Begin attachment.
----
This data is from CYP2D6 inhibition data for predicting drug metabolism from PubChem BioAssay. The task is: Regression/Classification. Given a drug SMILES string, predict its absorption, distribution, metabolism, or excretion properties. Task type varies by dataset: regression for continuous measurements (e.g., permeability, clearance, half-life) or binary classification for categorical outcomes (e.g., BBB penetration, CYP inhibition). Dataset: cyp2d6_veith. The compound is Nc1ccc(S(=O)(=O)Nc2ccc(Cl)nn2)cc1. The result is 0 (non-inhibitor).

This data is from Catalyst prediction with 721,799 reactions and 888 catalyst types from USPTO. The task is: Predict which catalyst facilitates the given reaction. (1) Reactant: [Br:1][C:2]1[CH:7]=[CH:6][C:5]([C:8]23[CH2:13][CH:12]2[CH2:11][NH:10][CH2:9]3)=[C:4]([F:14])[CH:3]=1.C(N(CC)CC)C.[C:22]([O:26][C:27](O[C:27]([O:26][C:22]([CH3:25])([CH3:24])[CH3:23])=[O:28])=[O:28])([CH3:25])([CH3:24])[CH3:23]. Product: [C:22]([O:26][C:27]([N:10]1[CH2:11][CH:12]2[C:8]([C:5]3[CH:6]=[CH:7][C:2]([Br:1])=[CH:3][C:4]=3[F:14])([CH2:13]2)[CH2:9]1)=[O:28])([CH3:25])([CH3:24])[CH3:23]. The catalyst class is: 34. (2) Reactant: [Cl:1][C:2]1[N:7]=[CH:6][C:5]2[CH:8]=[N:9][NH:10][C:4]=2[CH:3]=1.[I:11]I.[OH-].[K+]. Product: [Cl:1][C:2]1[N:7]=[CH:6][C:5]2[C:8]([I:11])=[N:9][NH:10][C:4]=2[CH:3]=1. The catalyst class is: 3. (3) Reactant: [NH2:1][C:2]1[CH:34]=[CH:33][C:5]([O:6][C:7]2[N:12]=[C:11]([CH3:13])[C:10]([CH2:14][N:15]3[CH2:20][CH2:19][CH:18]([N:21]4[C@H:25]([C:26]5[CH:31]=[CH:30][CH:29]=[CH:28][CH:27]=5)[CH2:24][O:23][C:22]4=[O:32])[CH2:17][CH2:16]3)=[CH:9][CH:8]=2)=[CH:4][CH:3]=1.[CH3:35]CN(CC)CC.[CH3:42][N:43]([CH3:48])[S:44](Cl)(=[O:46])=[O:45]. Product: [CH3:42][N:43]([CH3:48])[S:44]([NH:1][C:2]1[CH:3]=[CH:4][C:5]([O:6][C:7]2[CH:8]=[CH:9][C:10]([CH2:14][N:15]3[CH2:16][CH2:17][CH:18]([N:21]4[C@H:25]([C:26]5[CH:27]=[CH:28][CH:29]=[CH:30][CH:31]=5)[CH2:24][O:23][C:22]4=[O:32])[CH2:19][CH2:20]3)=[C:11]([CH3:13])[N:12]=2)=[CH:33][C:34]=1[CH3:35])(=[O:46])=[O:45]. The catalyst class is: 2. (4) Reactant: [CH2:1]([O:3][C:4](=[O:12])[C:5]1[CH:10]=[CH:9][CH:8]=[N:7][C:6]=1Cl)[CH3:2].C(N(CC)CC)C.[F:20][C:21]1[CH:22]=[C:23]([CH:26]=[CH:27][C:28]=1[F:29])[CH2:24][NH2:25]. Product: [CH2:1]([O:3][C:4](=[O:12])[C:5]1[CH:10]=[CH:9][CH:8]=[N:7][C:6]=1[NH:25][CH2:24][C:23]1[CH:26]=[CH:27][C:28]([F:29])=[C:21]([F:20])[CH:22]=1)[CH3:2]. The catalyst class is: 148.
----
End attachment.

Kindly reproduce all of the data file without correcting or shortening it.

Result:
This data is from CYP2D6 inhibition data for predicting drug metabolism from PubChem BioAssay. The task is: Regression/Classification. Given a drug SMILES string, predict its absorption, distribution, metabolism, or excretion properties. Task type varies by dataset: regression for continuous measurements (e.g., permeability, clearance, half-life) or binary classification for categorical outcomes (e.g., BBB penetration, CYP inhibition). Dataset: cyp2d6_veith. The compound is Nc1ccc(S(=O)(=O)Nc2ccc(Cl)nn2)cc1. The result is 0 (non-inhibitor).

This data is from Catalyst prediction with 721,799 reactions and 888 catalyst types from USPTO. The task is: Predict which catalyst facilitates the given reaction. (1) Reactant: [Br:1][C:2]1[CH:7]=[CH:6][C:5]([C:8]23[CH2:13][CH:12]2[CH2:11][NH:10][CH2:9]3)=[C:4]([F:14])[CH:3]=1.C(N(CC)CC)C.[C:22]([O:26][C:27](O[C:27]([O:26][C:22]([CH3:25])([CH3:24])[CH3:23])=[O:28])=[O:28])([CH3:25])([CH3:24])[CH3:23]. Product: [C:22]([O:26][C:27]([N:10]1[CH2:11][CH:12]2[C:8]([C:5]3[CH:6]=[CH:7][C:2]([Br:1])=[CH:3][C:4]=3[F:14])([CH2:13]2)[CH2:9]1)=[O:28])([CH3:25])([CH3:24])[CH3:23]. The catalyst class is: 34. (2) Reactant: [Cl:1][C:2]1[N:7]=[CH:6][C:5]2[CH:8]=[N:9][NH:10][C:4]=2[CH:3]=1.[I:11]I.[OH-].[K+]. Product: [Cl:1][C:2]1[N:7]=[CH:6][C:5]2[C:8]([I:11])=[N:9][NH:10][C:4]=2[CH:3]=1. The catalyst class is: 3. (3) Reactant: [NH2:1][C:2]1[CH:34]=[CH:33][C:5]([O:6][C:7]2[N:12]=[C:11]([CH3:13])[C:10]([CH2:14][N:15]3[CH2:20][CH2:19][CH:18]([N:21]4[C@H:25]([C:26]5[CH:31]=[CH:30][CH:29]=[CH:28][CH:27]=5)[CH2:24][O:23][C:22]4=[O:32])[CH2:17][CH2:16]3)=[CH:9][CH:8]=2)=[CH:4][CH:3]=1.[CH3:35]CN(CC)CC.[CH3:42][N:43]([CH3:48])[S:44](Cl)(=[O:46])=[O:45]. Product: [CH3:42][N:43]([CH3:48])[S:44]([NH:1][C:2]1[CH:3]=[CH:4][C:5]([O:6][C:7]2[CH:8]=[CH:9][C:10]([CH2:14][N:15]3[CH2:16][CH2:17][CH:18]([N:21]4[C@H:25]([C:26]5[CH:27]=[CH:28][CH:29]=[CH:30][CH:31]=5)[CH2:24][O:23][C:22]4=[O:32])[CH2:19][CH2:20]3)=[C:11]([CH3:13])[N:12]=2)=[CH:33][C:34]=1[CH3:35])(=[O:46])=[O:45]. The catalyst class is: 2. (4) Reactant: [CH2:1]([O:3][C:4](=[O:12])[C:5]1[CH:10]=[CH:9][CH:8]=[N:7][C:6]=1Cl)[CH3:2].C(N(CC)CC)C.[F:20][C:21]1[CH:22]=[C:23]([CH:26]=[CH:27][C:28]=1[F:29])[CH2:24][NH2:25]. Product: [CH2:1]([O:3][C:4](=[O:12])[C:5]1[CH:10]=[CH:9][CH:8]=[N:7][C:6]=1[NH:25][CH2:24][C:23]1[CH:26]=[CH:27][C:28]([F:29])=[C:21]([F:20])[CH:22]=1)[CH3:2]. The catalyst class is: 148.